Extracting Social Meaning from a Face: The Neural Substrates and Behavioral Repercussions of Mind Perception

44 Pages Posted: 20 Sep 2015 Last revised: 22 Sep 2015

Leor Hackel

New York University (NYU)

Peter Mende-Siedlecki

Princeton University - Department of Psychology

Christine Looser

Harvard Business School

Jay Van Bavel

New York University (NYU) - Department of Psychology

Date Written: September 19, 2015

Abstract

Social cognition requires using visual cues such as a human face to recognize the presence of an entity with a mind. Here, we examined how bottom-up visual evidence and top-down social cues shape inferences about the presence of another mind, and demonstrate behavioral consequences of perceiving minds. Across two experiments, participants viewed morphs between human and inanimate faces that differed in social group membership (nationality in Experiment 1; sports rivalry in Experiment 2), and assessed whether each face had a mind. Neuroimaging revealed that the objective humanness of faces was associated with activity in posterior parietal cortex, and responses in this region were modulated by group membership in a top-down manner (Experiment 1). Moreover, participants perceived faces of out-group members as less able to plan and less able to feel than in-group members or members of a neutral group. However, this bias was flexible as a function of perceived out-group threat: out-group threat was associated with more derogation in judgments of experience, but less derogation in judgments of agency. Finally, differences in mind perception predicted biases in pain management and aggression towards members of the out-group (Experiment 2). This research demonstrates that bottom-up and top-down cues shape the extraction of social meaning from visual evidence, which predicts intergroup bias in downstream behavior. Together, these findings support a theoretical view of mind perception as a dynamic and contextualized process at the intersection of perception and social cognition.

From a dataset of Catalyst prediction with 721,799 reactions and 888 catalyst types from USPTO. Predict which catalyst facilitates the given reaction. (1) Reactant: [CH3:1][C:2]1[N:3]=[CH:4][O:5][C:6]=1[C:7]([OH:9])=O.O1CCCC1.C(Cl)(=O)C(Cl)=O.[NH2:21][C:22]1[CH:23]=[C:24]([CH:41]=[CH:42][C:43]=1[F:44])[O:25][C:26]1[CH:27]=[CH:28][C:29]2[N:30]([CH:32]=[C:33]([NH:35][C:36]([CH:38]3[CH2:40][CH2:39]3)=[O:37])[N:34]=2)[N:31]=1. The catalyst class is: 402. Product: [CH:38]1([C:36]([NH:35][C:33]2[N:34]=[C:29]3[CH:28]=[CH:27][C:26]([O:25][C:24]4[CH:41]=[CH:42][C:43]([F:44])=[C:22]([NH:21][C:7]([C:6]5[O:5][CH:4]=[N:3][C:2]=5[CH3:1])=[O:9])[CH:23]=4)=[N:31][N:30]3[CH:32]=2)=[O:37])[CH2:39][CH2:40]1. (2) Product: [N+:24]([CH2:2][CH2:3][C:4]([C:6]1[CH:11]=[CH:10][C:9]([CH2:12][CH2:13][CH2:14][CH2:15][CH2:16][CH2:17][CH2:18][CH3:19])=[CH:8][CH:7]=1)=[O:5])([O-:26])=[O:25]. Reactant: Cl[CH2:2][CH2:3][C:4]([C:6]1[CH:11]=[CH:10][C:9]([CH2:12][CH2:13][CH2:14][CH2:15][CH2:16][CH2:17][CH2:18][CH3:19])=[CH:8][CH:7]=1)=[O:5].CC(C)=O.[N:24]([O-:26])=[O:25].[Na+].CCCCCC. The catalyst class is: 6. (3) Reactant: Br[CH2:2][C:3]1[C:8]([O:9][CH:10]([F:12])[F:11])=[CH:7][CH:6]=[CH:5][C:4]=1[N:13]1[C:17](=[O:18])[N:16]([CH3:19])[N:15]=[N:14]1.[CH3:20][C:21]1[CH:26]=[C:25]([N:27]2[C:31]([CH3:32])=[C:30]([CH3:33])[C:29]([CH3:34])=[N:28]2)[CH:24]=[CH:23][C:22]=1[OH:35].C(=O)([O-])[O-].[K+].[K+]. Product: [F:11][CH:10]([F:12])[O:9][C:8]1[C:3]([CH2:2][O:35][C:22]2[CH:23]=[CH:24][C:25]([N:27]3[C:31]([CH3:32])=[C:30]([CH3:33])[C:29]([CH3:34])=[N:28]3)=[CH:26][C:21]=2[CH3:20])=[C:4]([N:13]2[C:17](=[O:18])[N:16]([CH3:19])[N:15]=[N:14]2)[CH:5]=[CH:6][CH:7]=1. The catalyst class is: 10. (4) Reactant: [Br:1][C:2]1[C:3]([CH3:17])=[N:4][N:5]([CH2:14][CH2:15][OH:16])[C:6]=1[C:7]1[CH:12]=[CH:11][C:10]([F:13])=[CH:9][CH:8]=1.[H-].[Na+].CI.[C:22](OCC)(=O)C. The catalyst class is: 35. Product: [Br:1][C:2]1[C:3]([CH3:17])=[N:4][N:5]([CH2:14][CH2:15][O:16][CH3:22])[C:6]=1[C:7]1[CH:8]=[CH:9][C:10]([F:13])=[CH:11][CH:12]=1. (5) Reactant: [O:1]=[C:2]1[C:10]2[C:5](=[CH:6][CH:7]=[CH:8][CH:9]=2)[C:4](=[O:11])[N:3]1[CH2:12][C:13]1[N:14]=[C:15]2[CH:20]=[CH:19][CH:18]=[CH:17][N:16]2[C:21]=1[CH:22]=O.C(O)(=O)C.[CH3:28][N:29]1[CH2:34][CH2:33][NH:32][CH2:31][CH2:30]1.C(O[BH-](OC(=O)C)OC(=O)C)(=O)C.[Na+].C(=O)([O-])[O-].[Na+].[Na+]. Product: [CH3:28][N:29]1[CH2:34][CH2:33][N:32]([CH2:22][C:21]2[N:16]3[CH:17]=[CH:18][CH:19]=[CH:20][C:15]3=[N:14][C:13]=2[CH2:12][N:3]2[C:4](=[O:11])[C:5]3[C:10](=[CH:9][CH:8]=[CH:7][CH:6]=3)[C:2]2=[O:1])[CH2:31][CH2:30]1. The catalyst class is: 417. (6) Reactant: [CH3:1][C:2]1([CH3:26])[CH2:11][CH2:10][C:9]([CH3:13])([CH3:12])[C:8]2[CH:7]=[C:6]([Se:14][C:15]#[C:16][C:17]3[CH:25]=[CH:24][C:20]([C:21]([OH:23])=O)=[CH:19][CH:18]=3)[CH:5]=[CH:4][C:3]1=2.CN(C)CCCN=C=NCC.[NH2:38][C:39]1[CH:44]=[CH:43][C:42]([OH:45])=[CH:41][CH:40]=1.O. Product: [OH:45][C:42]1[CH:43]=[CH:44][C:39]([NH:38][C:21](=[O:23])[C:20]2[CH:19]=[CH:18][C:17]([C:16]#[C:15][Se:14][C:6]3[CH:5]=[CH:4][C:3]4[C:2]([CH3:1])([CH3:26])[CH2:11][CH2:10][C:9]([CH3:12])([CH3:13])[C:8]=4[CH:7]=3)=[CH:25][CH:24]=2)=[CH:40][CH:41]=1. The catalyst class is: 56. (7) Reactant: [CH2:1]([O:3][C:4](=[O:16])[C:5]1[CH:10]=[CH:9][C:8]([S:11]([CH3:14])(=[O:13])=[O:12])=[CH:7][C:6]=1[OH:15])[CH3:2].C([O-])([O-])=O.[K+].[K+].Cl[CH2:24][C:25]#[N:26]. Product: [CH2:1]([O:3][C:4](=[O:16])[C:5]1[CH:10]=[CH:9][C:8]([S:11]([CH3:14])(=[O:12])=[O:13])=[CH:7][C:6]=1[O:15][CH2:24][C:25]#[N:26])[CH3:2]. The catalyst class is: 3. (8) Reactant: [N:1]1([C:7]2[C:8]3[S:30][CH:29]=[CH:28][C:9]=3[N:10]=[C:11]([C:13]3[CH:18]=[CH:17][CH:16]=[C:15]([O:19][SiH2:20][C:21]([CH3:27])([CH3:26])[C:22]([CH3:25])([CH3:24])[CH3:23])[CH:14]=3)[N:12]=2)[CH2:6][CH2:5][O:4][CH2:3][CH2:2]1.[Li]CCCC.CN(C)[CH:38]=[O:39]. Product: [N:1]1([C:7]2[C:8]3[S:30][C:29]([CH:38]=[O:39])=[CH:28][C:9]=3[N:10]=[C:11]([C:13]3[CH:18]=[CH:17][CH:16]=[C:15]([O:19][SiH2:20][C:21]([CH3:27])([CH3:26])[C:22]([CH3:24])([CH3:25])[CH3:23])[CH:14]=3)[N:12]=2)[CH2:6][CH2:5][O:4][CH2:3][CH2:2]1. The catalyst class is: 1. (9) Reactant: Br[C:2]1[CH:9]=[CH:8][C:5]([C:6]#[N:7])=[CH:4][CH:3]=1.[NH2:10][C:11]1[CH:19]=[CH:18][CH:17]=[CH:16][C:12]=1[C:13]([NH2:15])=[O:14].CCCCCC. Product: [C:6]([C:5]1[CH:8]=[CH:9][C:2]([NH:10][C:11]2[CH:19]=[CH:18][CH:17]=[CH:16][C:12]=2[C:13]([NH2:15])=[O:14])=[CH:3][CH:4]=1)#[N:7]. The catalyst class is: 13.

Keywords: Mind perception, social perception, perceptual decisions, intergroup relations, social neuroscience

Suggested Citation

Hackel, Leor and Mende-Siedlecki, Peter and Looser, Christine and Van Bavel, Jay, Extracting Social Meaning from a Face: The Neural Substrates and Behavioral Repercussions of Mind Perception (September 19, 2015). Available at SSRN: https://ssrn.com/abstract=2662842 or http://dx.doi.org/10.2139/ssrn.2662842

Leor Hackel

New York University (NYU) ( email )

Bobst Library, E-resource Acquisitions
20 Cooper Square 3rd Floor
New York, NY 10003-711
United States

Peter Mende-Siedlecki

Princeton University - Department of Psychology

Green Hall
Princeton, NJ 08540
United States

Christine Looser

Harvard Business School ( email )

Soldiers Field Road
Morgan 270C
Boston, MA 02163
United States

Jay Van Bavel (Contact Author)

New York University (NYU) - Department of Psychology ( email )

New York, NY 10003
United States

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